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Full-Text Articles in Law

The Supreme Court’S Impact On Securities Class Actions: An Empirical Assessment Of Tellabs, Adam C. Pritchard, Stephen Choi Aug 2009

The Supreme Court’S Impact On Securities Class Actions: An Empirical Assessment Of Tellabs, Adam C. Pritchard, Stephen Choi

Law & Economics Working Papers Archive: 2003-2009

Using a sample of securities fraud class actions filed between 2003 and 2007, we study the impact of a widely-followed Supreme Court decision from that period, Tellabs, Inc. v. Makor Issues & Rights, Ltd., 551 U.S. 308 (2007). This decision clarified the law with respect to one of the most hotly contested issues in securities litigation: pleading scienter. The Tellabs decision reversed a very lenient Seventh Circuit decision with respect to pleading scienter, but replaced it with a standard that is nonetheless relatively generous to plaintiffs. Looking at opinions resolving motions to dismiss decided before and after that decision, we …


London As Delaware?, Adam C. Pritchard May 2009

London As Delaware?, Adam C. Pritchard

Law & Economics Working Papers Archive: 2003-2009

Regulatory competition has long driven the path of corporate law in the federal system of the United States. Now, jurisdictional competition has spread to exchange listings. New York took an early lead in that competition in the 1990s, but has now been overtaken by London. Can London prevail in the competition for stock listings in the long term? This essay explores that question through the insights offered by Delaware’s dominance in the market for corporate listings. Delaware has prevailed by offering corporate directors a predictable body of that credibly shields directors from the vagaries of political backlash in times of …


Obama's International Tax Plan: A Major Step Forward, Reuven S. Avi-Yonah May 2009

Obama's International Tax Plan: A Major Step Forward, Reuven S. Avi-Yonah

Articles

President Barack Obama last week personally introduced a set of proposals to reform U.S. international taxation that are the most significant advance toward preserving the income tax on cross-border transactions since the enactment of the subpart F rules by the Kennedy administration in 1962. (For prior coverage, see Doc 2009-10047 or 2009 TNT 84-1.) In essence, the Obama proposals introduce a 21stcentury version of the vision begun by Thomas Adams in 1918 and continued by Stanley Surrey in 1961: a world in which source and residence taxation are coordinated so as to achieve the underlying goals of the international tax …


International Law: Private Law In United States Law, Reuven S. Avi-Yonah Jan 2009

International Law: Private Law In United States Law, Reuven S. Avi-Yonah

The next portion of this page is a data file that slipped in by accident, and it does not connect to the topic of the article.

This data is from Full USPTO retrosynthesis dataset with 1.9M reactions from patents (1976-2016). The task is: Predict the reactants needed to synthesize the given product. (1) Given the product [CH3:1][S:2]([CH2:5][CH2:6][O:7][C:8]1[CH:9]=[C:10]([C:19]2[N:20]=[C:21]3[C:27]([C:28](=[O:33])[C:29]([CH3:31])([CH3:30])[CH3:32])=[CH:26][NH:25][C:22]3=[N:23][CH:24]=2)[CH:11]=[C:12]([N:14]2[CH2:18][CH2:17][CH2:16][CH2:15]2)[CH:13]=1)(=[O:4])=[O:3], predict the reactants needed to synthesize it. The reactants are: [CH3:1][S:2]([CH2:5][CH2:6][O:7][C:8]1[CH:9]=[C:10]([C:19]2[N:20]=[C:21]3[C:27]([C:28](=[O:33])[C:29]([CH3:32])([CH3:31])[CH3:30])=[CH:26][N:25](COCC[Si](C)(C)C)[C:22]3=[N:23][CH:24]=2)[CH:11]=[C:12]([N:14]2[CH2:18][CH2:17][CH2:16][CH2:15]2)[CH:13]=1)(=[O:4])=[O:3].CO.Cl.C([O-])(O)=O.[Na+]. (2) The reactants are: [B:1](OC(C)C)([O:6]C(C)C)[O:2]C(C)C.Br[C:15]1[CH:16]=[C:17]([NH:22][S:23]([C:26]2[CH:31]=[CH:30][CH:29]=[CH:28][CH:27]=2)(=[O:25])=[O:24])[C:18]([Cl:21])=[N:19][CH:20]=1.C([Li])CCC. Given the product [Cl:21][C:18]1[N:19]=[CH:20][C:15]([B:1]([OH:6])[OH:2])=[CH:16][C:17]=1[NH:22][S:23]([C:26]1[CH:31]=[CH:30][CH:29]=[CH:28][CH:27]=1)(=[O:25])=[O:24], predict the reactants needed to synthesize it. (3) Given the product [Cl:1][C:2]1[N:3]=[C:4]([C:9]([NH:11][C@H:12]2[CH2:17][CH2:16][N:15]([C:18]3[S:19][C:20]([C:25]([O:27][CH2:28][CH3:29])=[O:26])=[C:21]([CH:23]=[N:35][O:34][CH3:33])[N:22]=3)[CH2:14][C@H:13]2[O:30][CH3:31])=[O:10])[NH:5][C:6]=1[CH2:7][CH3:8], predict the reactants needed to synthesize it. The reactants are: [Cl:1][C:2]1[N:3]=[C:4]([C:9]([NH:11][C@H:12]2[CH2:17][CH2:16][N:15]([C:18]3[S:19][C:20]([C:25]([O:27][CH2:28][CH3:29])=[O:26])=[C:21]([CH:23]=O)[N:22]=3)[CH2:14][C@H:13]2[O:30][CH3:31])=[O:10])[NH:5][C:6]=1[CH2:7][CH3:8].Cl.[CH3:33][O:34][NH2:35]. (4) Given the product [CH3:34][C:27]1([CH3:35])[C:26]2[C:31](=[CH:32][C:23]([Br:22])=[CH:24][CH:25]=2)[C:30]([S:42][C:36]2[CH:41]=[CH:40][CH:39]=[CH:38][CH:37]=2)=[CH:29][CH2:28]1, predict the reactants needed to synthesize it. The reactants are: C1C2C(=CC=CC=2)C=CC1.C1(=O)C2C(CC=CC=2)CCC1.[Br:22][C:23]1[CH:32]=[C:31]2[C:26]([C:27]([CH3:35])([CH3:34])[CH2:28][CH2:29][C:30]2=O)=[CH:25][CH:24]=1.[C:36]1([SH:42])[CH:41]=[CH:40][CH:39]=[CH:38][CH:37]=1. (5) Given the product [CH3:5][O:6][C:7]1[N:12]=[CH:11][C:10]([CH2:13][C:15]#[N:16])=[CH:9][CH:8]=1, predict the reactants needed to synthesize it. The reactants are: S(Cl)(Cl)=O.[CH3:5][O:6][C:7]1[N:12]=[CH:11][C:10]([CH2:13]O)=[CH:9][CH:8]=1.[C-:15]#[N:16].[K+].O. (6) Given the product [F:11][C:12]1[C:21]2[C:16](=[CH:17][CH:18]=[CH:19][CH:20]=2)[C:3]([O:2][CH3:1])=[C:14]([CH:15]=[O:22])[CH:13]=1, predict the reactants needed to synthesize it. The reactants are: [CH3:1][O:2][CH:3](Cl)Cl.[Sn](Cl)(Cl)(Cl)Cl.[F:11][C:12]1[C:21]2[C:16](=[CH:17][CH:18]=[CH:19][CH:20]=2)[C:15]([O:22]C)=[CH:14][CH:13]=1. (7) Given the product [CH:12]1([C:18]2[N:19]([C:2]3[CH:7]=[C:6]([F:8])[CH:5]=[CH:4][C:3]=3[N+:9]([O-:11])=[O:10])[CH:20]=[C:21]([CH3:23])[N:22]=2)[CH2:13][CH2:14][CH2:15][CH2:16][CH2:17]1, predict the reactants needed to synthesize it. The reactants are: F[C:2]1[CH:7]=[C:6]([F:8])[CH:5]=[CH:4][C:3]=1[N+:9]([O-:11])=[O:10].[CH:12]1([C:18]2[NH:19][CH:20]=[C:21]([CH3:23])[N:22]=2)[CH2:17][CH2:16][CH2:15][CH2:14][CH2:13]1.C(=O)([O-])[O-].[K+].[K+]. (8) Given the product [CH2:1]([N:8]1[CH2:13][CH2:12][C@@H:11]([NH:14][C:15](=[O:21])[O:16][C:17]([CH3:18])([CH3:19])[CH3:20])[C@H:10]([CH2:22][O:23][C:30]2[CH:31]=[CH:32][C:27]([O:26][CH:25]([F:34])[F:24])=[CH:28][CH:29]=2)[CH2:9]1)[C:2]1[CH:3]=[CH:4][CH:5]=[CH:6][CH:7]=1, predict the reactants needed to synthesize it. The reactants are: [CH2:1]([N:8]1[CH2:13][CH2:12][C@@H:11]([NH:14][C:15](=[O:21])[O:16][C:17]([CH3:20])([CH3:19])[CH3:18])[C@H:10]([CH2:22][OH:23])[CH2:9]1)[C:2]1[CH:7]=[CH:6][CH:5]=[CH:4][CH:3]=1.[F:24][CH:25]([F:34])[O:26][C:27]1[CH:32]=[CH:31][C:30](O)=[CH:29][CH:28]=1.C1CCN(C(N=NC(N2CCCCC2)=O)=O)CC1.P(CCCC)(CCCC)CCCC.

Book Chapters

This article discusses some aspects of the development of international economic law in the United States since the end of World War I and the impact it had on the development of international economic law generally, focusing specifically on the three areas in which U.S. law had the most significant impact on international economic law: international trade and investment, international taxation, and international antitrust measures. In general, in all three areas U.S. law had considerable influence on the development of international economic law in the twentieth century. However, the degree of influence in these and other areas varied depending on …


Allocating Business Profits For Tax Purposes: A Proposal To Adopt A Formulary Profit Split, Reuven S. Avi-Yonah, Kimberly A. Clausing, Michael C. Durst Jan 2009

Allocating Business Profits For Tax Purposes: A Proposal To Adopt A Formulary Profit Split, Reuven S. Avi-Yonah, Kimberly A. Clausing, Michael C. Durst

Articles

The current system of taxing the income of multinational firms in the United States is flawed across multiple dimensions. The system provides an artificial tax incentive to earn income in low-tax countries, rewards aggressive tax planning, and is not compatible with any common metrics of efficiency. The U.S. system is also notoriously complex; observers are nearly unanimous in lamenting the heavy compliance burdens and the impracticality of coherent enforcement. Further, despite a corporate tax rate one standard deviation above that of other OECD countries, the U.S. corporate tax system raises relatively little revenue, due in part to the shifting of …


Environmental Crime Comes Of Age: The Evolution Of Criminal Enforcement In The Environmental Regulatory Scheme, David M. Uhlmann Jan 2009

Environmental Crime Comes Of Age: The Evolution Of Criminal Enforcement In The Environmental Regulatory Scheme, David M. Uhlmann

Articles